When I told my family way back in high school I wanted to go into sports reporting, the best advice I’ve ever got came from Uncle Bob.
Uncle Bob’s message was very clear: “It’s not what you know, it’s who you know.” But what the hell makes him qualified? Well, he’s by far the most successful person in my family, graduating as a letter winner for Indiana’s basketball program then going on to a long, illustrious career as a coach at the college and professional level before retiring as a scout for the Miami Heat. And so far, his wisdom has held true.
Especially in the career field. It’s what Professor Haimerl has preached and what the Michigan State School of Journalism has worked so hard at establishing a network of connections so finding jobs after graduation isn’t a painstaking endeavor.
Much of the same was John Hill’s message when he spoke to our class last week. Hill, the current vice president of networks for the startup launcher TechStars and a MSU J-school graduate. He emphasized the importance of networking, which is fitting seeing he used to operate the MSU alumni network and later was employed by LinkedIn, arguably the most important website for establishing professional connections.
However, just because you know somebody, it doesn’t mean you’re qualified for the job: Uncle Bob’s rule of thumb will only get your resume to the top of the stack. Hill emphasized the importance of using LinkedIn and its search tools, like searching for connections via alma mater by location, company, or other criteria and by reaching out to them can make a world of difference when getting a job. But Hill also told us the most effective way of making a connection is through face-to-face interaction, or even a simple phone call, but seldom are reliable networks build on emails or instant messages.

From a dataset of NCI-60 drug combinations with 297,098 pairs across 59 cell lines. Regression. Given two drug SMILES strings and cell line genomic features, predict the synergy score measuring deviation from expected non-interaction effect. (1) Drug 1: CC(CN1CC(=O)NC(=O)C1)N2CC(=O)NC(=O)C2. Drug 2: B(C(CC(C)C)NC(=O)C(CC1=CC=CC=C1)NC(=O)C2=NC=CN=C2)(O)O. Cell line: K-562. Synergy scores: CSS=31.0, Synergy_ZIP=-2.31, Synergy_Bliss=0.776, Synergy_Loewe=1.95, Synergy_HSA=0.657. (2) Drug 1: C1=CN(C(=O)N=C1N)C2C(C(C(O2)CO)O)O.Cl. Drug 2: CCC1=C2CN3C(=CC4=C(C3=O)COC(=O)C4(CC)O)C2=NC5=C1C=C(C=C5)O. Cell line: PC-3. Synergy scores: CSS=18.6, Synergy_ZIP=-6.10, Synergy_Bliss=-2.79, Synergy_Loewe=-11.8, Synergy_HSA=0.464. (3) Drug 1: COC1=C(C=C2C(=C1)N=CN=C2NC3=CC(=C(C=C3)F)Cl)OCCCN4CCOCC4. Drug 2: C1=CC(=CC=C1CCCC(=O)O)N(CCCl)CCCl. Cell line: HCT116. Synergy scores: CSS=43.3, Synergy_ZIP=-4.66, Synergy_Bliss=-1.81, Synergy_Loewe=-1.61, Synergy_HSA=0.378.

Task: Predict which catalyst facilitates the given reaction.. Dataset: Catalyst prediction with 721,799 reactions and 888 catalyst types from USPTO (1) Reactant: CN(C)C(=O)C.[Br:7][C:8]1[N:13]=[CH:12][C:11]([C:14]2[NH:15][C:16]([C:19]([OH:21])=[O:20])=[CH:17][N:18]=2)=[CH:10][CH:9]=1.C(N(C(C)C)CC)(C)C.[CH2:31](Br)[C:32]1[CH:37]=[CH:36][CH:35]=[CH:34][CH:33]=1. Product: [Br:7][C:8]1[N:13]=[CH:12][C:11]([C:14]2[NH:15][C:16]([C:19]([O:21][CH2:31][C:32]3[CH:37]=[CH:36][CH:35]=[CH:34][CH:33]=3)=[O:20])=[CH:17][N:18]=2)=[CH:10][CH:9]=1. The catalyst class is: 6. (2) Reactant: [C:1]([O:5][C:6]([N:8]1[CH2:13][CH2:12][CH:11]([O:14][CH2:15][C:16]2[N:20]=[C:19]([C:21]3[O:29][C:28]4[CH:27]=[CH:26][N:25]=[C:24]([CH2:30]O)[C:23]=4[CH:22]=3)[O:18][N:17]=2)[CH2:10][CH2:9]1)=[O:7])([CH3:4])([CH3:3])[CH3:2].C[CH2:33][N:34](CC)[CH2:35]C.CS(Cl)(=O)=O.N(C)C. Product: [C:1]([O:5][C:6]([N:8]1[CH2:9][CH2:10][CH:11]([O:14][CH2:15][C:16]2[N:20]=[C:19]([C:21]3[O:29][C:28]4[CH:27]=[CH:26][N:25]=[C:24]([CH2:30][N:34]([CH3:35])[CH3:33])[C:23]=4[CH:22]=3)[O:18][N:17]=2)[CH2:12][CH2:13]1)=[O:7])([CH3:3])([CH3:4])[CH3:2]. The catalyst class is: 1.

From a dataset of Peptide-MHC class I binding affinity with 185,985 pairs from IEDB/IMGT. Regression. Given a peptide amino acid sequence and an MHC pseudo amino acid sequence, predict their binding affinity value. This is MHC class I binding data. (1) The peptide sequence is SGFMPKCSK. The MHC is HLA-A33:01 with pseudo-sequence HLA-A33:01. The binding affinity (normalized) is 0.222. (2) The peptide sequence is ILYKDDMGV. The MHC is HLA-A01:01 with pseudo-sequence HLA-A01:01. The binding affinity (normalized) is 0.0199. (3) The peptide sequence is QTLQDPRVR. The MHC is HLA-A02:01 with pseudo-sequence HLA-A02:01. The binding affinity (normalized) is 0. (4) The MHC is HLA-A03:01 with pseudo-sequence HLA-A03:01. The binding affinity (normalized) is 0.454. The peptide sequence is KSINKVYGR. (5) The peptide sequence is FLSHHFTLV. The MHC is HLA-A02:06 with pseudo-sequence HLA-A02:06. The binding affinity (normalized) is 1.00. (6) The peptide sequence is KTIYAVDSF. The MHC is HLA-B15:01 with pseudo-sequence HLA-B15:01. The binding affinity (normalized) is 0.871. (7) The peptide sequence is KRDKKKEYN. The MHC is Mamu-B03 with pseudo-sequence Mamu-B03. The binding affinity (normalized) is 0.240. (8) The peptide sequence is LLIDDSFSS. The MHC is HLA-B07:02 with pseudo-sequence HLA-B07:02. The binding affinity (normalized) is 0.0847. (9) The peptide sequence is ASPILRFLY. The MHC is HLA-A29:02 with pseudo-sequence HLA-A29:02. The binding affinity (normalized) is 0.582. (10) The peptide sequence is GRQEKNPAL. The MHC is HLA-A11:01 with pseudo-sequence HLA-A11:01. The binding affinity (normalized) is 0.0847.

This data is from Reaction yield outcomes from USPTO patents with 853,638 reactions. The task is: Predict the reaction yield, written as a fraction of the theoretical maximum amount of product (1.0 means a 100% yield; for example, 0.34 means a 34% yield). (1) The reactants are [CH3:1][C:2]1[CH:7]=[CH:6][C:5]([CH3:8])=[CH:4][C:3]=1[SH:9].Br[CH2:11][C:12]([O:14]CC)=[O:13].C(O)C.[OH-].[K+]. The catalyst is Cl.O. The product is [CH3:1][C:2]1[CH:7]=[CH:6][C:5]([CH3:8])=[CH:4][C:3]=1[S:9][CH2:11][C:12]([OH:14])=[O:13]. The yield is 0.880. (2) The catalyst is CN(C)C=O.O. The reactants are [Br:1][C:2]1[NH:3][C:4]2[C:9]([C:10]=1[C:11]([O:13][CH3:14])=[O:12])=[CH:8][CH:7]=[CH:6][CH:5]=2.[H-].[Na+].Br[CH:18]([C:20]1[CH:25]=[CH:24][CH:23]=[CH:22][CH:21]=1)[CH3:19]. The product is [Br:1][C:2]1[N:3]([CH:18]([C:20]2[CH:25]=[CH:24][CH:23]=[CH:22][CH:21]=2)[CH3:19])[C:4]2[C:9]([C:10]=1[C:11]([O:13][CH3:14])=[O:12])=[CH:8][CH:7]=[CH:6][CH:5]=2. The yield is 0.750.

Also last week, Professor Haimerl introduced us to freelance journalist Julianne Pepitone, who was once the chief business correspondent for NBC News and a former staffer at CNNMoney.
Pepitone told us she had been freelancing for several years now, and the best way to maintain professional relationships is through kindness and personality. She mentioned how thanking editors who hired her for giving her the assignment among being nice to everyone that crosses your path can open doors down the future, and sometimes writers, especially freelancers, can grow to be egotistical and hard to work with.
Pepitone said once while at NBC, she always smiled and waved while crossing paths with an editor in another department. When she left NBC to do her own thing, that same editor came to her for work.
It’s not what she knew — though she’s qualified to work on anything from electrical engineering to the economy — it’s who she knew.
After listening to professionals give the same advice about establishing connections, it leaves me the question: Where did Uncle Bob learn that from?